Snail’s Pace Skating: ‘Mystery, Alaska’ Review

Posted in The Screening Room by - March 31, 2017
Snail’s Pace Skating: ‘Mystery, Alaska’ Review

By far the most interesting film I’ve seen this month, Mystery, Alaska is just a few script edits away from being an instant cult classic of sports dramedy. It’s unfortunate, however, that it so narrowly, yet dramatically, misses that target. Which is a shame because although I quite liked the film, I can’t recommend that anyone urgently watch it because quite simply, there’s both too much, and not enough going on.

Then again, I suppose that’s not simple at all.

Set (shockingly) in the small, isolated town of Mystery Alaska, the film opens by giving us a glimpse into the quiet, homely life of its inhabitants with shots of men futilely shoveling ceaseless snow and husbands kissing their wife and child goodbye as they go off to work. In the town of Mystery, the local Saturday hockey game is what binds the community together. Featuring a mix of beefy veteran players and speedy teenage aces, the town’s hockey team is surprisingly exceptional at the game. So much so that a former resident of the town (Hank Azaria) writes to Sports Illustrated about how incredible the players are and soon enough, a major sports network organizes an exhibition match between Mystery and the New York Rangers.

Outlandish as the plot may be, the film does its best to sell you on the idea that this sort of thing could really happen. In fact, they do it well enough that the lynchpin for the film’s entire premise is a total non-issue in the context of the film’s other flaws. The town of Mystery feels authentic and welcoming, it’s a cozy sort of community and that wholesome feeling carries throughout most of the film. In addition to some excellent moments of hilarity, the film’s strongest selling point is how genuine Mystery feels as a town and, as a place to live and grow up.

In trying to flesh out the town completely, famous writer-producer turned film screenwriter David E. Kelley attempts to juggle 4 or 5 character plot lines at once. Though certainly manageable, there’s an immense amount going on with everyone that it feels bloated and tedious to get through. As someone who loves the emotional value of “big game” endings to sports movies, Mystery, Alaska’s comes much too late to make up for the dialogue slog that is the rest of the film.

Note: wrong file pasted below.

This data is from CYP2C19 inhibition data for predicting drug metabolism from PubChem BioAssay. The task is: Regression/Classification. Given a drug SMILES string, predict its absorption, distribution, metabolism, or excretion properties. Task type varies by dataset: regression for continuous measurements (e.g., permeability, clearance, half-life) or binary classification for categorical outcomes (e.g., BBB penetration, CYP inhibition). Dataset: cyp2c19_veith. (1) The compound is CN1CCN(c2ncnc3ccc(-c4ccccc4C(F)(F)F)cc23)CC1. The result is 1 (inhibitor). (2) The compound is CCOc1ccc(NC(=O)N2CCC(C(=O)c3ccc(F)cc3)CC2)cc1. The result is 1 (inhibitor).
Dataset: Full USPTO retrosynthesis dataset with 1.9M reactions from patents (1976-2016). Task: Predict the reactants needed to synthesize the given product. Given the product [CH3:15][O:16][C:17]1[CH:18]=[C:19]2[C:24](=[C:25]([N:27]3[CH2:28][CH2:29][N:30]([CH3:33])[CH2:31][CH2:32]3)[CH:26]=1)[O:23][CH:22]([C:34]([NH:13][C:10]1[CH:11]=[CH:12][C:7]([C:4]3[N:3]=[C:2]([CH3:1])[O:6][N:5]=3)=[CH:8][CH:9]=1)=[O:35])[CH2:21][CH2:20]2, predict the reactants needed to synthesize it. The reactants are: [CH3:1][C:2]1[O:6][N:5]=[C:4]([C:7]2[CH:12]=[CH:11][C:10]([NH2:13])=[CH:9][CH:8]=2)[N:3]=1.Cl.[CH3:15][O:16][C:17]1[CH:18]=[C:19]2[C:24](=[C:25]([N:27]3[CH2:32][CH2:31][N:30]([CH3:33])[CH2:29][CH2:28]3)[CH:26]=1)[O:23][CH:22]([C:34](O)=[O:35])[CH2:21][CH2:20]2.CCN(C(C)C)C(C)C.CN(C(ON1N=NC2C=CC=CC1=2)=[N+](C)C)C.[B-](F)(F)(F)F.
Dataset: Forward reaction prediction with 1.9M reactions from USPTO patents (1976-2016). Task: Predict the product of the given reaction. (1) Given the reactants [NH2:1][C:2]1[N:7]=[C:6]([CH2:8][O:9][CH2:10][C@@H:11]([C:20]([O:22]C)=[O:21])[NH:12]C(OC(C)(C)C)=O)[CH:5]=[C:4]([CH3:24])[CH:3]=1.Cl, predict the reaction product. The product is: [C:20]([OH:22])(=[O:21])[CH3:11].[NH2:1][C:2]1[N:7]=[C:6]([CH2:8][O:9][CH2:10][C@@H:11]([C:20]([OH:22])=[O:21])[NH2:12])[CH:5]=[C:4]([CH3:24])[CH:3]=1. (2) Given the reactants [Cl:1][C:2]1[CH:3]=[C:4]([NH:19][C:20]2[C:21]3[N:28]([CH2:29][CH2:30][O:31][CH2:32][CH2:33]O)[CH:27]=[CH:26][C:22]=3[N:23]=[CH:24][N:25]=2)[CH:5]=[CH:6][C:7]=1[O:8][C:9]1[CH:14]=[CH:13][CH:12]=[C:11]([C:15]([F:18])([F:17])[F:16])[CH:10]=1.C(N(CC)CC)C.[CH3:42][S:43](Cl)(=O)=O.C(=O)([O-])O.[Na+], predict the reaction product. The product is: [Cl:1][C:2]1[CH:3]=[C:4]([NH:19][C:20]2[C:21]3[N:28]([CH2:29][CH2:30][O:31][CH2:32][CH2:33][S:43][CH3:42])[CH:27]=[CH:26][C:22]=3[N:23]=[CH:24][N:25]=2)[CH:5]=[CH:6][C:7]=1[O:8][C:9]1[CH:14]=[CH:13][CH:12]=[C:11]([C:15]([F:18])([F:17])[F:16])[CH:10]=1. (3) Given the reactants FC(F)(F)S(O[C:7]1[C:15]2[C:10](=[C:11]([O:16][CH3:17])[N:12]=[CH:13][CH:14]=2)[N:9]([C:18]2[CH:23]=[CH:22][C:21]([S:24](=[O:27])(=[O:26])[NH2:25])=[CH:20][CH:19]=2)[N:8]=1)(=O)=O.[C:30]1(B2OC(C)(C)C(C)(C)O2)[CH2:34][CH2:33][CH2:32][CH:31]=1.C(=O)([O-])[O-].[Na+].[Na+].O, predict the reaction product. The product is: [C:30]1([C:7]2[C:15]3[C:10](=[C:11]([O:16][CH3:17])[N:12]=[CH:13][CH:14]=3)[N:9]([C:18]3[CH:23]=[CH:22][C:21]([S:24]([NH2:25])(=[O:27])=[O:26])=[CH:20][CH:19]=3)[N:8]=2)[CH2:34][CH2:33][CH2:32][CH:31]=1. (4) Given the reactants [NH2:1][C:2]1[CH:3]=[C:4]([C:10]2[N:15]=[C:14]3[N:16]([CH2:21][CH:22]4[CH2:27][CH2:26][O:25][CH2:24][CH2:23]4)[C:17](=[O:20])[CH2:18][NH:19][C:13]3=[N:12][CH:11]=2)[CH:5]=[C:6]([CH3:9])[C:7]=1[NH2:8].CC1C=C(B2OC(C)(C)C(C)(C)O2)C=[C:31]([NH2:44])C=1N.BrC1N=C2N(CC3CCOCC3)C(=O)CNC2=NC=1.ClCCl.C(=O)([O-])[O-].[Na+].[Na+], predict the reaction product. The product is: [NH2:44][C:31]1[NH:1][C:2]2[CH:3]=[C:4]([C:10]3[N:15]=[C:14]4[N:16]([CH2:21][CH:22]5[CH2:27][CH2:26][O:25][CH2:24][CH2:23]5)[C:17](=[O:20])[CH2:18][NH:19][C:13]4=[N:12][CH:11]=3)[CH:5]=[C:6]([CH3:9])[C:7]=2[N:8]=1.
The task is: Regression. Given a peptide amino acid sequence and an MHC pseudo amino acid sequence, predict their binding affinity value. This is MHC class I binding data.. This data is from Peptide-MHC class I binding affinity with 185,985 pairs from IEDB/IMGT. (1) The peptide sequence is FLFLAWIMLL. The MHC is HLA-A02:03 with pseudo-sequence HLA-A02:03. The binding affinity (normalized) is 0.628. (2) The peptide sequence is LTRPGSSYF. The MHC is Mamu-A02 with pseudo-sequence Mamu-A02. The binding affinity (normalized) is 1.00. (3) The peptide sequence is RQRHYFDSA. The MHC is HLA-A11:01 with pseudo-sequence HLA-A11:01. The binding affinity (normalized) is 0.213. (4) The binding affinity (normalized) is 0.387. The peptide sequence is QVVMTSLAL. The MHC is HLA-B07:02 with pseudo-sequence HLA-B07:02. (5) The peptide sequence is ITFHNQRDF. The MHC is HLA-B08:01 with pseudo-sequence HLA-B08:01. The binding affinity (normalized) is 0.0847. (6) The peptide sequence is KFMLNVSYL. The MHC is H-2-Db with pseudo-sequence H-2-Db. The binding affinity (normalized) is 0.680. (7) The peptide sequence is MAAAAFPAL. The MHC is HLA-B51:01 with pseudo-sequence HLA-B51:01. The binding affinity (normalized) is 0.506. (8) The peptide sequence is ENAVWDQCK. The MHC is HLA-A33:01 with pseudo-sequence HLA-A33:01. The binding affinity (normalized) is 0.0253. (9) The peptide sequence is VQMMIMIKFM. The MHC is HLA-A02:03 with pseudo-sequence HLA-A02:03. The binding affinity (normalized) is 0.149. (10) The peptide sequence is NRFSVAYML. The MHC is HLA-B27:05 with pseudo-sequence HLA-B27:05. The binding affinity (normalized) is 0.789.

Take the character of Judge Burns for example (portrayed by the immensely talented Burt Reynolds). Not only does he tackle issues as the town’s local judge, but he’s also a former hockey coach who has to return to the job in lieu of the upcoming game. If that weren’t enough, he’s also a strict father who wrestles with disciplining his adventurous daughter. Finally, his overall character arc involves him developing from a typical, grouchy spoilsport into someone who learns to have fun again with the rest of the town.

Now, remember, Burns isn’t even the main character. His storyline certainly is the most loaded of the several that rotate throughout the film however, and it definitely feels like that when watching it. In addition to Burns, you have Russell Crowe as the town’s once-great hockey star and current sheriff struggling with the return of his wife (Mary McCormack)’s now-successful ex and, a young hockey phenom (Ryan Northcutt) dealing with being the center of the team’s success while also trying to maintain a budding relationship with his girlfriend (Rachel Wilson) who is also Judge Burns’ daughter. Sports films always have trouble with properly exploring individual characters and their development, but that’s usually in regards to the team members – y’know, the ones actually playing the game that the film is all about. Aside from a few conflicts with overbearing parent figures and harsh coaches, sports movies don’t generally bloat the film with a massive supporting cast like Mystery, Alaska does.

But that’s not necessarily a bad thing. If anything, plot exploration is something the sports movie genre desperately needs to eschew the time-worn cliches they tend to succumb to. Mystery, Alaska has, unfortunately, taken that exploration a tad too far and too deep. Almost all the characters are interesting and relatable in some way, their own conflicts are compelling, and the town’s overall excited attitude towards the upcoming game is the perfect catalyst for hilarious hijinks. With a tighter script, more time on the ice, and a grander conflict involving the whole town – or at least one that matters more than just the individual ones – Mystery, Alaska would be an excellent film. As it stands, it’s simply middling and on the verge of subversive greatness. If you’re in the mood for something unconventional and you don’t mind a bit of a drag in your movies, by all means, check it out.

wp_user_avatar
This post was written by
When not drowning in school work or ignoring social obligations he enjoys watching movies on just about anything. Currently making his way through the cinema classics he hopes to one day write a novel, but he’ll probably end up playing The Witcher 3 instead.
Comments are closed.